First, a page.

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Beat Renewed Trade Tensions With These ETFs

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The U.S.-China trade spat escalated all over again while it was on the verge of being resolving. Just when the global investing world took it as all settled, Trump said in a Sunday afternoon Twitter post that the current 10% tariffs on $200 billion worth of Chinese goods will jump to 25% on Friday. Moreover,  Trump also said that he will impose 25% levies on an extra $325 billion of Chinese goods “shortly,” per CNBC. Following the latest tweet, China is reportedly mulling over canceling this week’s trade negotiations.

Investors should note that President Donald Trump announced a delay in the increase of tariffs on about $200 billion worth of Chinese goods in late February, citing “substantial progress” in trade talks with Beijing.

A group of market watchers believe that Trump’s decision to more than double the tariff rate on $200 billion of goods was intended to warn China not to start negotiations with more “empty offers,” per CNBC (read: US-China Trade Tensions Re-Escalate: 7 Vulnerable ETF Areas).

Needless to say, global market skidded on the news. Asian shares are hovering around a five-week low. Given this renewed uncertainty, there could be a surge in safety-seeking trading activities in the coming days. Also, the investing areas that are less trade-sensitive could see better trading in the near term. Investors thus could take refuge in the below-mentioned ETFs.

Invesco CurrencyShares Japanese Yen (FXY - Free Report)

The product is designed to track the price of the Japanese yen, which is considered as a safe-haven asset. The fund charges 40 bps in fees. It was up 0.15% on May 6.

AGFiQ US Market Neutral Anti-Beta (BTAL - Free Report)

Investors, who want to shift their focus to low-beta stocks in this uncertain market environment, can consider adding BTAL ETF to their portfolio. This fund follows the Dow Jones U.S. Thematic Market Neutral Anti-Beta Index benchmark. The index identifies the lowest-beta stocks and goes long on them, while at the same time going short on the highest-beta stocks. The fund charges 76 bps in fees and added 0.4% on May 6(read: Long/Short ETFs to Survive Market Turmoil).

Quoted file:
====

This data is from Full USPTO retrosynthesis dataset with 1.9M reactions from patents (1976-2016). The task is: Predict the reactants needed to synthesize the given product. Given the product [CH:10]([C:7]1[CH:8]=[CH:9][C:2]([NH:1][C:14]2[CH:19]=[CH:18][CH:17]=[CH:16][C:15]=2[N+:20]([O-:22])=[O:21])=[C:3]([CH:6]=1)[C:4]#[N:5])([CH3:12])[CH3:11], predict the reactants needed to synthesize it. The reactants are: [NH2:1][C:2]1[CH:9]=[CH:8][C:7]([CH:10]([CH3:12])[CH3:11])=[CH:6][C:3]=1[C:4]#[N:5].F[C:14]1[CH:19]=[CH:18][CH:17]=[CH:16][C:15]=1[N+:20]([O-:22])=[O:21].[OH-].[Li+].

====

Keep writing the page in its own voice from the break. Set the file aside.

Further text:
iShares Russell 2000 ETF (IWM - Free Report)

Small-cap stocks perform exceptionally well in an improving economy and are less susceptible to global market shocks. With the U.S. economy gaining traction as evident from better consumer spending, solid jobs and GDP data, we can be sanguine that the United States is better positioned in the developed market pack. One should try to cash in on the momentum by betting on IWM. Small-cap investing wards off global shocks like trade war (read: US Q1 GDP Growth Trumps Expectations: ETF Areas to Win).

Nuveen Short-Term REIT ETF (NURE - Free Report)

If the market crashes, U.S. treasury yields will likely retreat on a surge in safe-haven demand. And if bond yields nosedive, the rate-sensitive sector REIT will likely score higher, benefiting NURE. The fund yields about 3.28% annually. The fund added more than 0.1% on May 6 (read: What Sell in May? Buy These ETFs Instead).

AGFiQ Hedged Dividend Income Fund (DIVA - Free Report)

The fund follows the INDXX Hedged Dividend Income Index, which generates a high current yield and capital appreciation with risk similar to that of a corporate bond index. The index rebalances monthly by identifying the highest-dividend stocks as long positions, and the lowest-dividend stocks as short positions. The fund yields 4.59% annually. The fund is down only 0.1% on May 6.

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